Published On: Mon, Sep 3rd, 2012

The Child You Don’t Expect – a special needs baby story

Danielle Mantakoul

Danielle Mantakoul

BA of Ed Early Childhood and Editor at Mummy Weekly
She's described as one of the most engaging & dynamic speakers in the early childhood industry today, now having educated hundreds of thousands of parents & teachers. She has lectured for organisations such as KU Children’s Services, Only About Children, Qantas, National Australia Bank, Child Protection Australia, Goodstart and hundreds of council & private centres. She also developed and ran the popular parenting series for the Australian Financial Review.
Danielle Mantakoul

The child you dont expectOh no, another new mum headed towards me. As we eyed each other approaching and smiled, both coffee in one hand and pram handle in the other, I wanted to walk faster, but no, it was not to be. For the fourth time that day, I knew once again there was no getting out of going into my poorly constructed “happy” routine. With her voice full of rainbows and lollipops she says “Oh you had twins too, isn’t it fun!” She had no idea.

I just couldn’t get pregnant. After 2 years of trying, Mark and I decided to do IVF. We were one of the lucky ones. First go, two eggs in and twins on the way. As the first few months went by all was well. It was at one of our midway ultra sounds that we were first alerted, that all was not as it seemed.

First the nice news, it’s a girl and a boy. Then, “we can’t seem to find the left kidney on the boy”. No left kidney? If only this was the case. The kidney issue remained the only concern throughout the pregnancy other than that of potentially coming early, which I did at 33 weeks.

She was perfect. As I looked at her through the plastic of the humidicrib, I could see many a happy days before me. She was sucking her thumb, just as she had performed for us at the numerous ultrasounds. The tiny butterfly dress she wore looked like it belonged to a doll. She was a doll, my doll, and my heart smiled as I stared at my Bella.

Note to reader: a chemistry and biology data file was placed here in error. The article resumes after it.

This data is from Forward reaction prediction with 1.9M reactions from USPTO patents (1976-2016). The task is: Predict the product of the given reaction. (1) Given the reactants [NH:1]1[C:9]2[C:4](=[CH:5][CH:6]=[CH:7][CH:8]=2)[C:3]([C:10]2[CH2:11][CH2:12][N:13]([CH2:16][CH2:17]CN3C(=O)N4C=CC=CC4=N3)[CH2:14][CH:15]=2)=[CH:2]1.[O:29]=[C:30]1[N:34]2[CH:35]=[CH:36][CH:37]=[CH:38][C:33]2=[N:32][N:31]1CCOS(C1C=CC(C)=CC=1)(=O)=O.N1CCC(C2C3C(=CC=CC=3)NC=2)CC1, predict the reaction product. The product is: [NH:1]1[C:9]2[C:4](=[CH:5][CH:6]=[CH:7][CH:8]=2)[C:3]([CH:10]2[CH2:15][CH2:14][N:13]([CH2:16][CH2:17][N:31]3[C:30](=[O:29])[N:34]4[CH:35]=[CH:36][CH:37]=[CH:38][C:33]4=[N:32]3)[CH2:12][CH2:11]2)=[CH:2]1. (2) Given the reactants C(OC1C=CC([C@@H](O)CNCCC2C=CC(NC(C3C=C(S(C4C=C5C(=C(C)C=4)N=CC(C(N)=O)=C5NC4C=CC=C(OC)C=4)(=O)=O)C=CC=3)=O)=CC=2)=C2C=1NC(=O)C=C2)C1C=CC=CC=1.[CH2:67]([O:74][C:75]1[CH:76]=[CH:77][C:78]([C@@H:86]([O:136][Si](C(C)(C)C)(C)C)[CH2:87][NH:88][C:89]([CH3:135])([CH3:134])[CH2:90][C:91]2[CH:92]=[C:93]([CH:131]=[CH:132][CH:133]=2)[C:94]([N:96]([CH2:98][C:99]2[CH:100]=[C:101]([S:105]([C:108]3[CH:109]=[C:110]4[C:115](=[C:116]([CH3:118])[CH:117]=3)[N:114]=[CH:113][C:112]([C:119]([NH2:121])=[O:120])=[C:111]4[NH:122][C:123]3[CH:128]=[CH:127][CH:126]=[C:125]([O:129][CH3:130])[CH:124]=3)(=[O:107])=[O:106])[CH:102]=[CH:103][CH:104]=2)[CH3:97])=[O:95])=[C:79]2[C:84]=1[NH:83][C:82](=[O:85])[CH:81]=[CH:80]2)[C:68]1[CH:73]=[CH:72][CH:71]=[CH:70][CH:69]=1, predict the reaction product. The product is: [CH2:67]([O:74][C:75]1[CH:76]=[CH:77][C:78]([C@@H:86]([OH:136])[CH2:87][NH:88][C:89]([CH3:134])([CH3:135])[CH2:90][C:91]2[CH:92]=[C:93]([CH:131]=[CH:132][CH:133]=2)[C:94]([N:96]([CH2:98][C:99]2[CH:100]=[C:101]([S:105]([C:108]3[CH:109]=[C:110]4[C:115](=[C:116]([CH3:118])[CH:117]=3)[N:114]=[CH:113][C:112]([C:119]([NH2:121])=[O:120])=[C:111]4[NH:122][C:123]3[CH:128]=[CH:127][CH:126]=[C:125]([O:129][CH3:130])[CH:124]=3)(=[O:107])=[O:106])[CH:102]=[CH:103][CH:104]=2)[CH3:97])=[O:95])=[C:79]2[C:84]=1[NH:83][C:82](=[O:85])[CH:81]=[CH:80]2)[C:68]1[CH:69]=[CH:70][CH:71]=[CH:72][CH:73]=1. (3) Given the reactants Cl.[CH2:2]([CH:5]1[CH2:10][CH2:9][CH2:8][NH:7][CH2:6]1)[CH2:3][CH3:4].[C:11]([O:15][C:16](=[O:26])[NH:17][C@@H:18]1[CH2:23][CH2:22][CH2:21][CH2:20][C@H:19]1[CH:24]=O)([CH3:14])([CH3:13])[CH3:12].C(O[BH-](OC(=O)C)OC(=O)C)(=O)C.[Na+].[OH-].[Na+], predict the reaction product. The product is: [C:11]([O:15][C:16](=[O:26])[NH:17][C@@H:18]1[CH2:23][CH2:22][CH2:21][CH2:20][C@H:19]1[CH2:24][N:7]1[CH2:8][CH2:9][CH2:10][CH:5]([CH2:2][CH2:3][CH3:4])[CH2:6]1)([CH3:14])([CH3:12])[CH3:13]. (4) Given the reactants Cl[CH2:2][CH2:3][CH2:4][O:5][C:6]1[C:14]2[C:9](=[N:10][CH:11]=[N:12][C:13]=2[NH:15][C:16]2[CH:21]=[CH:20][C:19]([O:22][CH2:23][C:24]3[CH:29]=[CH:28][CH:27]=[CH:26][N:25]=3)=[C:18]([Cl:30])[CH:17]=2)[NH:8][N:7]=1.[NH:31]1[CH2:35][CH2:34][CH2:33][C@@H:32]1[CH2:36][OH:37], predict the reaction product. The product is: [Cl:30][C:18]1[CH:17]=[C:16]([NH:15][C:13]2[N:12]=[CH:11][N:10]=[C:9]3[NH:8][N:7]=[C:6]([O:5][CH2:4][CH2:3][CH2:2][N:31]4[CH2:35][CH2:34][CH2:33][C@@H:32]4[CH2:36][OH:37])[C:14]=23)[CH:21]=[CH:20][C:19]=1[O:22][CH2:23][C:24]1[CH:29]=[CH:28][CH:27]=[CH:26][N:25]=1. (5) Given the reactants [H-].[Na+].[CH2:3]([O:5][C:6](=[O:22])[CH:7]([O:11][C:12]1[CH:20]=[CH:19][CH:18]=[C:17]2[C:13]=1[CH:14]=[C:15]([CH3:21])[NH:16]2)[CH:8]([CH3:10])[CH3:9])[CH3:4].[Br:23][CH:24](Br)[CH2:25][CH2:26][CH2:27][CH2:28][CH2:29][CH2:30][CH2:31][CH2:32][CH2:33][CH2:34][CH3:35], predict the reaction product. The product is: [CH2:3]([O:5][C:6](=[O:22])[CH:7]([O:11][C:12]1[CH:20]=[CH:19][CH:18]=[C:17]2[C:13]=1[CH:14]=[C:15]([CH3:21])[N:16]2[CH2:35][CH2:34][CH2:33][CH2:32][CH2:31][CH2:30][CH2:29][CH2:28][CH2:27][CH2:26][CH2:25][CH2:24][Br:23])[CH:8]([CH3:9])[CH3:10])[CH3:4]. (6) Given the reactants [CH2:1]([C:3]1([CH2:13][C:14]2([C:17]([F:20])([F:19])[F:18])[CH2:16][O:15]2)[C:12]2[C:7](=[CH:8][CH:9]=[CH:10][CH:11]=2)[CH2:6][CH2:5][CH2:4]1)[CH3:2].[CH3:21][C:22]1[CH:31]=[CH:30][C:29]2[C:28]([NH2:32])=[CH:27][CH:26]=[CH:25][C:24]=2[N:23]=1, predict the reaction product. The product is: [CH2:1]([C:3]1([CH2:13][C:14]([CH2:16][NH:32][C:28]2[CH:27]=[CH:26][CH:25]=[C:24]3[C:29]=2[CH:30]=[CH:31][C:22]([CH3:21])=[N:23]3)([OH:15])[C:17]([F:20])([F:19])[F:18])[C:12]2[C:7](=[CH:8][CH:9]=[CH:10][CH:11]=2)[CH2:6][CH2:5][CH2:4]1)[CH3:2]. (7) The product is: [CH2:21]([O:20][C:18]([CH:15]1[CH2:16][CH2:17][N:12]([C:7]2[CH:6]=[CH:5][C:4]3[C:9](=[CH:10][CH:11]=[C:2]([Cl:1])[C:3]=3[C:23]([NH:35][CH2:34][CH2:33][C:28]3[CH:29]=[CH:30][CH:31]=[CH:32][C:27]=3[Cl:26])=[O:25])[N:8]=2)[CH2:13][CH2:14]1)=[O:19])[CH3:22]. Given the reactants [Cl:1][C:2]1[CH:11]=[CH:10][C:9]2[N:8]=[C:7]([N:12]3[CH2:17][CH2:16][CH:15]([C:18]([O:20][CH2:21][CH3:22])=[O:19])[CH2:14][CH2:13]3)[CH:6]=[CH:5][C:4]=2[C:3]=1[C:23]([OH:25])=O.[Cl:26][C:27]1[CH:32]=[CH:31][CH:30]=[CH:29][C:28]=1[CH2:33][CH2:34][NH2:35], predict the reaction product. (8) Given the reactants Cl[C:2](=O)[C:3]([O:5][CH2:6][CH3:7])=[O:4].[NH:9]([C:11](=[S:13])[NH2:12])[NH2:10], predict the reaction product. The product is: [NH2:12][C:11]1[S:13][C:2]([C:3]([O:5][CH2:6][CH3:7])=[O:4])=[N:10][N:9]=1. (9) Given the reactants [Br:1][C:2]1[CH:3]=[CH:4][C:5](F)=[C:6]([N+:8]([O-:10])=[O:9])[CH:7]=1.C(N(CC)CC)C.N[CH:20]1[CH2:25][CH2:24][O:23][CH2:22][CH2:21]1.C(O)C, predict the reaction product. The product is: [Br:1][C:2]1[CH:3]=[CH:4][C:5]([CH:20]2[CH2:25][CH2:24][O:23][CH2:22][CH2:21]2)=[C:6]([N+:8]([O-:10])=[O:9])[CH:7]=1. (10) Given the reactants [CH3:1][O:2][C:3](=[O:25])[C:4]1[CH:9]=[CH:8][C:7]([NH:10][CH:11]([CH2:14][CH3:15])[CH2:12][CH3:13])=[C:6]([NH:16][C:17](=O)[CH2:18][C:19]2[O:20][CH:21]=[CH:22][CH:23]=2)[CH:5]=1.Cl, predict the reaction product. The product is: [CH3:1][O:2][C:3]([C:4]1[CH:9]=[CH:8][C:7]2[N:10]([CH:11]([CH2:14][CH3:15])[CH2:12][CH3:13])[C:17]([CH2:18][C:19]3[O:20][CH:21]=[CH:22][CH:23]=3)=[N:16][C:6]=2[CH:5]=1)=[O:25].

His beautiful round chubby face and a mass of hair. Aidan was the biggest of the two, though both still small enough that the 00000 sized baby clothes I had purchased were way too big. He made a lot of noise for someone so tiny, a kind of grunting, and I recall Mark and I chuckling whenever he would turn it on for us.

Bella opened her eyes fairly quickly, with Aidan soon following. It was when his little eyes opened, that my happy newborn baby experience would turn into a nightmare.

“One eye looks smaller”. I remember trying to explain to the nurses who proceeded to tell me that sometimes babies eyes stick together. These are medically trained people I kept telling myself, and yes I guess I do know that babies eyes can stick together, but…..  “hush” I told myself. But after lots of close up looking, comparing and viewing from other angles, I decided to call Mark and tell him my concerns. Now Mark is a no muck about kind of guy, so that evening after work when he came to the hospital he was straight on it. He took one look and confirmed my fear. Aidan’s left eye was smaller, considerably smaller. He didn’t ask the nurse, he told her, and politely asked if there was an eye doctor he could talk to. The eye specialist would be in on Thursday.

Once the eye doctor had been, he told us that Aidan was blind in his left eye and there was no rectifying it. We were then approached by one of the nursery doctors asking us to give consent to a chromosome test. They were not expecting to find anything, but wanted to check. Days went by and we forgot about the test, focusing on taking care of our new babies and looking forward to shortly taking them home.

I had just finished bathing Bella and Aidan when the doctor approached me.”The chromosome test results are in, they have found something. Would you like me to tell you now or do you want to wait till your husband is here”? Wait for my husband? Now who in the world would say “oh no don’t tell me now, I shall wait for my husband”?  No one that’s who!  Sheesh, if that Dr had any common sense she would have waited till I was home to call and ask us to come in. Instead, I found myself having to be picked up off the floor by the nurses and then have to drive myself home.